As I mentioned before, behavior modification is intricate, but simple. So stick to your guns, hold the line, and never back down!
14 September 2010
I got the privilege of being at the focal point of this morning's staff meeting. I have a difficult student who was turning into an Urban Legend because none of the staff or students have had a chance to see or meet him. My class has taken on the characteristics of a petting zoo where people wanted to come and see what the fuss was about. However, I would not have people in my classroom when a student is having trouble expressing themselves. In the staff meeting I was able to field some answers regarding possible concerns about student and staff safety with an aggressive student, and what to tell students regarding this particular student. I've gotten good feedback about how the meeting went, which is good. I'm just glad I was able to convey an understanding that this particular student is not a "bad kid", but a child who is missing the appropriate means of expressing himself.
07 September 2010
The problems I had last week with a student, have not disappeared, but they are more in check today. Today is done, and my most difficult student was not my most difficult today. Why? The answer to this is easy. He did have a Behavior Intervention Plan, he does have materials to work on, and he does have a schedule in place, but he did last week as well. What is the difference? The strategy of implementation. I was able to have a very simple question answered after the students went home on Friday. This question was a matter of strategy when dealing with this particular student. Do I give him time to adjust, or am I a Drill Sargent on the expectations? The answer made me happy, because it was to be a Drill Sargent. Today was MUCH better than last week!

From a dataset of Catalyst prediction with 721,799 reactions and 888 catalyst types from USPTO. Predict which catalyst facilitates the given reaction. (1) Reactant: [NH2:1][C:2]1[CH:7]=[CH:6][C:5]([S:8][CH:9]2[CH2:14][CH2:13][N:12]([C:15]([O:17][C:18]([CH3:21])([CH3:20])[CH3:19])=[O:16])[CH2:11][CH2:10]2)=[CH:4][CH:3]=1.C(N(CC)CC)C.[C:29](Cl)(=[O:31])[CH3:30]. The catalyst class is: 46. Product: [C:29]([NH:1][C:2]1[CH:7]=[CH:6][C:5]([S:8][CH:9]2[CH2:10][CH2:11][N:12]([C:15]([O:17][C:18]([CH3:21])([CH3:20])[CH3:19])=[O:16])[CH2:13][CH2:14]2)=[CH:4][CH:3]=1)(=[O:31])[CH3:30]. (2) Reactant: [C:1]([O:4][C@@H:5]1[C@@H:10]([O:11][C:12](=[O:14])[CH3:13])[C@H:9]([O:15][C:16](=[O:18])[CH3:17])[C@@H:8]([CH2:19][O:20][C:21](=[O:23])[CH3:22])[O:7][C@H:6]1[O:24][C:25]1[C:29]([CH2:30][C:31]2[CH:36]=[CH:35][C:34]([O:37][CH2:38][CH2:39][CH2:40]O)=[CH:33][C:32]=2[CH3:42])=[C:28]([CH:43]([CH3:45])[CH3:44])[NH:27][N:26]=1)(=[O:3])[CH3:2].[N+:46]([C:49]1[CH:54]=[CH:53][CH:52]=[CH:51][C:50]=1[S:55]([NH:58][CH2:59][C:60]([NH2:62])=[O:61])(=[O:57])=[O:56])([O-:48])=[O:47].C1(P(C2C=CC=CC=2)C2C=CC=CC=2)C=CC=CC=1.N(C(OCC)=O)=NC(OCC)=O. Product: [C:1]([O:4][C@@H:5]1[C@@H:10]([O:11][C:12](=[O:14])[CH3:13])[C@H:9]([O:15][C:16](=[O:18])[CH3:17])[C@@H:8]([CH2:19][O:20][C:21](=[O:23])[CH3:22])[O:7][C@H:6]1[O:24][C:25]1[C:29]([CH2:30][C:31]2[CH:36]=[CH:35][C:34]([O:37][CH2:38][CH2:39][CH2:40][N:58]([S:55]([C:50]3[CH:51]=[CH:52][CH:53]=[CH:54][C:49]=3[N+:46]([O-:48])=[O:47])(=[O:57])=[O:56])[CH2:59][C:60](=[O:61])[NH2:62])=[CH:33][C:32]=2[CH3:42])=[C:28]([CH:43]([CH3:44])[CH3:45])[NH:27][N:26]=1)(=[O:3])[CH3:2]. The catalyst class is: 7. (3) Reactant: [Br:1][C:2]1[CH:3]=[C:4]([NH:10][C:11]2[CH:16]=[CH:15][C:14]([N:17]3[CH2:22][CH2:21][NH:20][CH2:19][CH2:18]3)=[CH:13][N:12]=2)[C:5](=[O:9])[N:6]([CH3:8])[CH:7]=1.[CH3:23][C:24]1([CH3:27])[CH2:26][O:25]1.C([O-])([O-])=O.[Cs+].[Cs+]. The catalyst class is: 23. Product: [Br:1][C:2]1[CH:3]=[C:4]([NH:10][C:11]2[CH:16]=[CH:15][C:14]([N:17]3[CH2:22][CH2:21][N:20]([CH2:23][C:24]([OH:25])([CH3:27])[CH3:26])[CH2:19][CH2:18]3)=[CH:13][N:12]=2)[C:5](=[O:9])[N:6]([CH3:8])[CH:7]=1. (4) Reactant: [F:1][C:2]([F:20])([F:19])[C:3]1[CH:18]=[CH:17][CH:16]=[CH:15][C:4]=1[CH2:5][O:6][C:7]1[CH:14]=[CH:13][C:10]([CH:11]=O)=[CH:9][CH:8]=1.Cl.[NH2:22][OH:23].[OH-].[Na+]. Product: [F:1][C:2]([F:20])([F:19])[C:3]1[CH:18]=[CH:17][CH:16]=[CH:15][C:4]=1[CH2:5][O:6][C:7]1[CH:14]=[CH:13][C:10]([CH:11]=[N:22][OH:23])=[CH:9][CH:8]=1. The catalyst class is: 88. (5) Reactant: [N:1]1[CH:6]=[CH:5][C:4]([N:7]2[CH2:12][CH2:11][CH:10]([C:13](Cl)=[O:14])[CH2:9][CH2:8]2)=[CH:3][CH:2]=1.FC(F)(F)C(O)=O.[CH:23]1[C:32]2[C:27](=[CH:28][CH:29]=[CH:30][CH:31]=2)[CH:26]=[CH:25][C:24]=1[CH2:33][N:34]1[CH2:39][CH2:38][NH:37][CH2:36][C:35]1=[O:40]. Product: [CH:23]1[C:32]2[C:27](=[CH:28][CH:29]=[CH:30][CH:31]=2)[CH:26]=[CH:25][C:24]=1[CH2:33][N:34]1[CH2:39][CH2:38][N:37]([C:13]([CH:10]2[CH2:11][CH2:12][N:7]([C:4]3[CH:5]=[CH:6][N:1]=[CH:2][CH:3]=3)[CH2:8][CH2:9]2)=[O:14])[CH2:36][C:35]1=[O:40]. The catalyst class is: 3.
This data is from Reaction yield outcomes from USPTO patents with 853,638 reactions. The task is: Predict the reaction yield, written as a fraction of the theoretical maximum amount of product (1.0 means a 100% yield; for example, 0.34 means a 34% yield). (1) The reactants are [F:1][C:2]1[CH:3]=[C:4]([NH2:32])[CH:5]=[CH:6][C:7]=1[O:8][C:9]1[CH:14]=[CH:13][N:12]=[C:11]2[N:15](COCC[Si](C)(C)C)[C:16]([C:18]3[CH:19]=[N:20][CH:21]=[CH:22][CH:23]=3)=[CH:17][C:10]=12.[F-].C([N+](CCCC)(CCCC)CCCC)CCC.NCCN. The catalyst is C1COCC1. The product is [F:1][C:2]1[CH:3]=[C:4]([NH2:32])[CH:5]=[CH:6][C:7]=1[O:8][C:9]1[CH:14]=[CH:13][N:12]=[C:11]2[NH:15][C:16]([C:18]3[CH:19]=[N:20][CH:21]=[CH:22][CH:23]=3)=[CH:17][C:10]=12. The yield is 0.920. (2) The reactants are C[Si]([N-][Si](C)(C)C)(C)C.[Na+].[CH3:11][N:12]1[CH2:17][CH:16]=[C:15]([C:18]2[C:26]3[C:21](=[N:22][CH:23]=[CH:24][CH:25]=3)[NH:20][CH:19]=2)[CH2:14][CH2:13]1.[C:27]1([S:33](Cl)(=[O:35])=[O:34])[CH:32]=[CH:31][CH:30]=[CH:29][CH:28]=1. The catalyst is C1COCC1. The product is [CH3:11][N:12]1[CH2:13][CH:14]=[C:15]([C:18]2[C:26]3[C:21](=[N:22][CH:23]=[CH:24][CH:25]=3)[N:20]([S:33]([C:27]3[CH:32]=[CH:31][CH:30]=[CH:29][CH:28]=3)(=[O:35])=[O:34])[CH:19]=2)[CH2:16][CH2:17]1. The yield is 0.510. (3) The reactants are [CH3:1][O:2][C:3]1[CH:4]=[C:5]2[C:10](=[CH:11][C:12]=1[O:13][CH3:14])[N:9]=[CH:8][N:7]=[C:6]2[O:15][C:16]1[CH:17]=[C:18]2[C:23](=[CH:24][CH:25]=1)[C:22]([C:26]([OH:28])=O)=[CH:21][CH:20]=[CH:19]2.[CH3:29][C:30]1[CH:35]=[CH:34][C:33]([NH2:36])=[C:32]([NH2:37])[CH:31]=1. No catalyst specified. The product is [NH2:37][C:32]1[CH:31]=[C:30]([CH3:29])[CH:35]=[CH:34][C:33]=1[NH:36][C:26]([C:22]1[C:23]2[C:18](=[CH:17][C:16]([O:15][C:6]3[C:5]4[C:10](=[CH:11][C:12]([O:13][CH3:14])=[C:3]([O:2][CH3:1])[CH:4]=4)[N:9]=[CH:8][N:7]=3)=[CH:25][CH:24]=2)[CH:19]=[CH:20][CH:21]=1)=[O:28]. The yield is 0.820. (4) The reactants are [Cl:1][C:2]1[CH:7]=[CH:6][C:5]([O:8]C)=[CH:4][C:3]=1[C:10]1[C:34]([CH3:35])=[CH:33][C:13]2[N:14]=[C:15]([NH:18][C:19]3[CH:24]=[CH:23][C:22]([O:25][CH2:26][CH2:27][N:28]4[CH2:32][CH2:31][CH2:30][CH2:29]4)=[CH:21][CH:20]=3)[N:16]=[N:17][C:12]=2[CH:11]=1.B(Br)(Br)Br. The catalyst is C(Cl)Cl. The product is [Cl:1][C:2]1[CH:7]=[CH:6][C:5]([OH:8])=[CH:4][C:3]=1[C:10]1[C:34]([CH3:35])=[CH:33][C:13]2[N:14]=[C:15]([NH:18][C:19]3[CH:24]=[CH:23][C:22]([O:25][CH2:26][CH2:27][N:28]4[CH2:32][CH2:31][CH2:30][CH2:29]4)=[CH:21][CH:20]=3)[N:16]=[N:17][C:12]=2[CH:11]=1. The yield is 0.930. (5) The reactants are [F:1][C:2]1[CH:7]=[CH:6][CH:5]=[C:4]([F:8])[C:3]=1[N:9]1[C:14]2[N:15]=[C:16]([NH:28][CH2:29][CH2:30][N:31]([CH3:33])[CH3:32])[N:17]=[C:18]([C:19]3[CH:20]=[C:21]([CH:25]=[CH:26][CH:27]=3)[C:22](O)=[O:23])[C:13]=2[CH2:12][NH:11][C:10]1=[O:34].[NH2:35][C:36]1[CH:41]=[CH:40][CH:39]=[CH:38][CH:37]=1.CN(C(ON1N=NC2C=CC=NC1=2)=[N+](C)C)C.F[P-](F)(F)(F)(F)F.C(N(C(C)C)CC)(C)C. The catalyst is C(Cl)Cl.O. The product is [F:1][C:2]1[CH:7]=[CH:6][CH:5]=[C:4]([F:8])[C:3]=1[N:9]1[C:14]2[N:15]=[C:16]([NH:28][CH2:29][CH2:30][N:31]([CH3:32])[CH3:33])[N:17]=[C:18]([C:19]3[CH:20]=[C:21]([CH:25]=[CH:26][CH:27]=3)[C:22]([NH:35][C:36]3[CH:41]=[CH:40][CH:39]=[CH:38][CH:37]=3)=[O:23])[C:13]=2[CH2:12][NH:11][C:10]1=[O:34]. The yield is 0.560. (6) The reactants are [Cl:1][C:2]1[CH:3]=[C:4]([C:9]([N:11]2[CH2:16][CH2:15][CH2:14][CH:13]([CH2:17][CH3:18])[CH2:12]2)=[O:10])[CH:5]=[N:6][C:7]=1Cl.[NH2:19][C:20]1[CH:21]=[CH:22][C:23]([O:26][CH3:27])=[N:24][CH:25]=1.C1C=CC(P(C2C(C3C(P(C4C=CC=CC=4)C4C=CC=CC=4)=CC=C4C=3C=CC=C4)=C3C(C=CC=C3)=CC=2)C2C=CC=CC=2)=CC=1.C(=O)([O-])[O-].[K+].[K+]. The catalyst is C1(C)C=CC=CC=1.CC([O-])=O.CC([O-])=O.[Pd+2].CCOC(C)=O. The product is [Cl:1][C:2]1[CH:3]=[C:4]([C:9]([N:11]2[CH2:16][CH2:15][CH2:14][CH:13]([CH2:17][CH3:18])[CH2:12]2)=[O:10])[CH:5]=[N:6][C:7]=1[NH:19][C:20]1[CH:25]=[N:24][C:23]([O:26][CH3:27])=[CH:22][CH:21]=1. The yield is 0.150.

03 September 2010
One of the biggest things I can say about taking over a classroom for the first time is that communication is everything! I am expecting to have a completely different week next week because of a single understanding that I have now, as opposed to before the school year began. That understanding was simply how hard to push a very... very difficult student. in my eyes, the plan can be flawless, but without a clear strategy, there is no clear understanding about implementation. My question was whether the behaviors he was presenting was a matter of him needing time to adjust to an increasingly familiar place (new school), or if it was a matter of direct, immediate, and absolute behavior modification from the outset. in other words, do I give him space, or do I become his drill sargent. Drill Sargent I can do... Letting a student (regardless of diagnosis) bite me and scratch me to the point where I'm bruised and bleeding I do not do well. Next week will be a better week. A long weekend, a renewed strategy, and hopefully one more body to help manage the other students in the afternoon. Next week can only be better.